Cleansing Fire

Defending Truth and Tradition in the Roman Catholic Church

Liturgical Abuse – 16th Century Edition

August 19th, 2010, Promulgated by Gen

Sometimes we can get really caught up in the idealized picture we have of the Renaissance liturgy – clouds of smoke, perfect Latin, flawlessly-trained altar boys, scores of choirs, majestic organs, yards of lace and satin . . . I could go on forever. But guess what? They had liturgical abuse way back then, too, albeit in a different form.

The first bit of “evidence” is this video – please watch it. Now, once it’s done, think to yourself the possible reasons this constitutes liturgical abuse.

So what’s so objectionable? It’s an approved liturgical text, the Kyrie. It’s written by Palestrina, one of the best Renaissance composers of sacred music. It’s quality music which stirs the soul. So what’s wrong with it?

To answer, I supply this video. It is a French folk song from the same time, one which would have been quite popular all across Europe. In our recent dialogue with Lee Strong, both we at Cleansing Fire and Lee agreed that overtly secular music has no place in liturgy. This isn’t the conclusion that Palestrina, Dufay, Lasso, and other Renaissance composers arrived at. Listen to this piece, and then compare the opening notes and theme of “L’homme armé” to the opening notes and theme of the Kyrie.

Many Renaissance composers based their Mass settings off of popular folk songs, mostly French and Italian. Other examples include “Susanne un jour,” “Entre vous filles,” and “the Westerne Wynde.” Scores of Masses and motets were written using the themes from these secular madrigals. These songs would have been known by many a European, being performed at festivals, parties, banquets, etc. And for this reason, composers sought to duplicate the “catchy tunes” and use them in sacred music, to draw the people into the music.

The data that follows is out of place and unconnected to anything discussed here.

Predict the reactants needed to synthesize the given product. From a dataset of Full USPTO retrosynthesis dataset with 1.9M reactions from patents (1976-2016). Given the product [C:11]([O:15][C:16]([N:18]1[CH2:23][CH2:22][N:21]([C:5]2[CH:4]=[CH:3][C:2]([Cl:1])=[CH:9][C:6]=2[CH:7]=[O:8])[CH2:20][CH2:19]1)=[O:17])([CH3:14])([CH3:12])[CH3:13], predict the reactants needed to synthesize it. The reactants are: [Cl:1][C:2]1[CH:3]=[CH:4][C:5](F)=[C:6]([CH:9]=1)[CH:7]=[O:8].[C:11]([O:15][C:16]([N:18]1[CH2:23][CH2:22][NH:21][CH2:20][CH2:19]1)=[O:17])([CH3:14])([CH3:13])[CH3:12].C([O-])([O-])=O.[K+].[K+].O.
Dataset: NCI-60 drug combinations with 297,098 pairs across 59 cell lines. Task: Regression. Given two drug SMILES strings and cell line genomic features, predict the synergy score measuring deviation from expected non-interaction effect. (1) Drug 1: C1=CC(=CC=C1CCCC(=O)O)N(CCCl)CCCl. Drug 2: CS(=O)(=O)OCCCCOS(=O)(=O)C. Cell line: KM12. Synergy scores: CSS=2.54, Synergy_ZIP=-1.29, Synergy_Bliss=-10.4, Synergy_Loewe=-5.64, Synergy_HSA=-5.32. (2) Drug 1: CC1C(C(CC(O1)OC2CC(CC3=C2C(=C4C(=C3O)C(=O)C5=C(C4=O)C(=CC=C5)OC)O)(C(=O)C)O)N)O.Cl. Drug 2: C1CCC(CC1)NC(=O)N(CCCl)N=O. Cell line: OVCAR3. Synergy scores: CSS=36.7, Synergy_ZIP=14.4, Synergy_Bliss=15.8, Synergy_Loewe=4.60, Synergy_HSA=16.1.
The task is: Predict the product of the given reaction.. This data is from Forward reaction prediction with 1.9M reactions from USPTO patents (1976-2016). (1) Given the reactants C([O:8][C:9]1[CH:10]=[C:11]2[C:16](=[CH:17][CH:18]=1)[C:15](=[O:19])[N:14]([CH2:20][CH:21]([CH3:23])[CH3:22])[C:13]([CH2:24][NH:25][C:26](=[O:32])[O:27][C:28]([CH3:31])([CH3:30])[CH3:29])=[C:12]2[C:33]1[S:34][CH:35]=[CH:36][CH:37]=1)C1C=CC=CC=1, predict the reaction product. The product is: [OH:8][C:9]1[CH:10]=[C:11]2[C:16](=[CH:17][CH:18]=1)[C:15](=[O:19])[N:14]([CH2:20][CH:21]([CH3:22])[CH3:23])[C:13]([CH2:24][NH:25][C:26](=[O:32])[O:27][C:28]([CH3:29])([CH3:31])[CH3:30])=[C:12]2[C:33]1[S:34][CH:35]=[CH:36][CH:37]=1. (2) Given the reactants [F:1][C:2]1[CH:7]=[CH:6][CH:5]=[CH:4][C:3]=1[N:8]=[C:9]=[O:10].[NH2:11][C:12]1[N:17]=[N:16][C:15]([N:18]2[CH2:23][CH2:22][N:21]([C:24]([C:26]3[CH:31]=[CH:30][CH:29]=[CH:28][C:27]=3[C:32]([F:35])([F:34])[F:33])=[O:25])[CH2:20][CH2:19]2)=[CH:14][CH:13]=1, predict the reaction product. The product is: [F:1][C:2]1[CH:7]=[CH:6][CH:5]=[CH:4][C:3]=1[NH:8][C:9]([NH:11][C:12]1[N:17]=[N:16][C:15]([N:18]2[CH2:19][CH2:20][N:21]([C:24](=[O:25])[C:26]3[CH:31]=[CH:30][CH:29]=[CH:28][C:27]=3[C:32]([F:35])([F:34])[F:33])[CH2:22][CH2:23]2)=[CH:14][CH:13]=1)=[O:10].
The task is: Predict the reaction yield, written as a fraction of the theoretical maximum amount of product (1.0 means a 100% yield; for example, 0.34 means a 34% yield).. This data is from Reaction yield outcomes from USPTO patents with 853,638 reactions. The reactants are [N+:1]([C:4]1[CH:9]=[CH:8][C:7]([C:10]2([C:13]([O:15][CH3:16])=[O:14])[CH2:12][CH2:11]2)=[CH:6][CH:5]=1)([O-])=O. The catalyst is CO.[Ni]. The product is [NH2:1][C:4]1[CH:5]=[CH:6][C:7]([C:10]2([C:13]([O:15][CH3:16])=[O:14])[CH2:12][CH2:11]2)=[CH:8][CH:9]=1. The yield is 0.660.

The problem with this is that if you’re an average European, and you hear your favorite madrigal piece worked into an elaborate polyphonic Mass setting, you’re not going to be focusing on the Latin and Greek texts – you’re going to be thinking, “Aye, verily, ’twas quite a party Giuseppe hosted yesterday eve.” Just imagine the kind of quandary we’d be in if we walked into Mass and the Gloria was set to the tune of “Oops, I Did it Again.”

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One Response to “Liturgical Abuse – 16th Century Edition”

  1. Choirloft says:

    In music, Palestrina’s Mass is called a parody or imitation Mass because it’s melodic line is based on a popular tune of L’Homme Arme. In the early 16th Century this was a fairly common style of composition. Many motets, especially of Palestrina, are written in the same style. He picked up this writing style from the Franco-Flemish composers with which he had studied. These parody Mass led to his writing the absolutely astonishing “Missa Papae Marcelli”. FYI – Palestrina and St. Philip Neri were best buds “back in the day”.

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